April 21, 2018
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Congress might have a budget deal — why that’s impressive and utterly disappointing


We suppose it’s encouraging — maybe even impressive — that Congress could reach a budget deal that prevents a government shutdown next month.

But since it’s impressive that the leaders of a bipartisan, bicameral, 29-member budget conference committee have even assembled a proposal that has a legitimate shot of attracting sufficient support from both sides of the aisle, it almost goes without saying that the evolving budget deal is thoroughly unimpressive.

It doesn’t end the sequester that has forced damaging cuts to programs like Head Start and funds for scientific research. It doesn’t take on any important policy priorities. It does virtually nothing to address the nation’s growing, $17.2 trillion debt or annual deficits. It doesn’t raise taxes.

In fact, the deal does pretty much nothing — and that’s by design.

The package put together by Rep. Paul Ryan, R-Wis., and Sen. Patty Murray, D-Wash., the chairs of their chambers’ respective budget committees, is a deal put together for the sake of having a deal. We suppose that’s better than another stalemate that shuts down the government. Still, it’s disappointing to think the only somewhat responsible, budget-related legislation Congress can potentially pass is so uninspiring.

A budget document isn’t simply a spending document with a bunch of numbers. It’s also a document that articulates policy priorities. Judging by this policy document, we can’t expect Congress to take on any of the critical issues facing our nation.

The budget deal proposes little action on the nation’s $17.2 trillion debt, meaning the U.S. faces the prospect that future interest payments will crowd out other important budget priorities. The deal doesn’t prioritize addressing the nation’s dire infrastructural needs. There’s no critical investment in this deal in President Barack Obama’s proposal for universal prekindergarten, paid for through an increased cigarette tax, much less other critical investments in early childhood.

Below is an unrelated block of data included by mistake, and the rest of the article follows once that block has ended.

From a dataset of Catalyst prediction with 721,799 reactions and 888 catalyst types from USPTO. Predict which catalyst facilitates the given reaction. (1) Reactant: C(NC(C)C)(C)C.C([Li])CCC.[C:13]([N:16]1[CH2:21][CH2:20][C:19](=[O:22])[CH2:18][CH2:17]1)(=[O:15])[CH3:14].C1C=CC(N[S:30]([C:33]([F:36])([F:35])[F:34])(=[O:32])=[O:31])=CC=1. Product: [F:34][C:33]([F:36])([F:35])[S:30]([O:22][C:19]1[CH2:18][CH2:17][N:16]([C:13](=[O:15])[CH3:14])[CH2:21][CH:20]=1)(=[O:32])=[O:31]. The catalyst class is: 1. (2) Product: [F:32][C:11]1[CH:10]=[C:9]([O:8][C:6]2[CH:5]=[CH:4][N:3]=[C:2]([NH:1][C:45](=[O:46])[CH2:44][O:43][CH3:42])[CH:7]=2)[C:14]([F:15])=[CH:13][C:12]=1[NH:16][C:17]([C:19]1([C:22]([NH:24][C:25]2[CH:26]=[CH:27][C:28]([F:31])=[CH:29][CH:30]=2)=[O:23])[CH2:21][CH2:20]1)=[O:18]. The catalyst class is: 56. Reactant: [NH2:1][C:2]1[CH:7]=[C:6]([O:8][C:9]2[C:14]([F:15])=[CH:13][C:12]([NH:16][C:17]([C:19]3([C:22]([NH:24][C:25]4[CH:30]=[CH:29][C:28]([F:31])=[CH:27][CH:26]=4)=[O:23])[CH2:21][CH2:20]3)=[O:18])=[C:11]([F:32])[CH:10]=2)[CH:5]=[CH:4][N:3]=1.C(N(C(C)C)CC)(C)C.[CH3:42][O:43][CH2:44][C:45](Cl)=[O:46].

In terms of priorities, the priority for this budget deal is to avoid making hard choices that paralyze Congress. But this document illustrates the fact that Congress is paralyzed.

To be sure, the budget deal would have some positive effect. It wouldn’t entirely reverse the sequester that indiscriminately reduces federal agency budgets, but it would ease some of the pressure. However, easing of the sequester pressure, it appears, won’t be done in a strategic fashion that emphasizes hitting some areas less hard than others or not at all.

The deal would raise the funds necessary not by raising taxes, closing tax loopholes or doing anything that might be remotely characterized as a tax increase. Instead, it appears Ryan and Murray will try to book revenue from optimistic expectations from a coming auction of the nation’s wireless spectrum, increased security fees for air travelers, asking federal employees to chip in more toward their pensions and selling off government assets.

While Congress might have a do-nothing deal in the works that could pass, Congress might still disappoint. Republicans could decide they’re resistant to undoing any part of the sequester. Democrats might hold out for an extension of unemployment benefits for the long-term unemployed.

Whatever the outcome, this episode in budget negotiations will be characterized by a lack of ambition and missed opportunities. One missed opportunity was the chance to start down the road of reform that simplifies the federal tax code. In exchange for eliminating some corporate tax loopholes, Maine Sen. Angus King proposed reducing the nation’s 35 percent corporate tax rate for all corporate taxpayers. But even that sensible move was, apparently, too politically volatile.

This budget deal comes as the nation’s expectations for Congress’ abilities to confront major challenges are dismally low. So even if Congress surpasses those expectations and passes a do-nothing deal that at least prevents a shutdown, constituents need to keep reminding their elected representatives that they deserve better in the form of a Congress that actually does the work it was sent to Washington to do.

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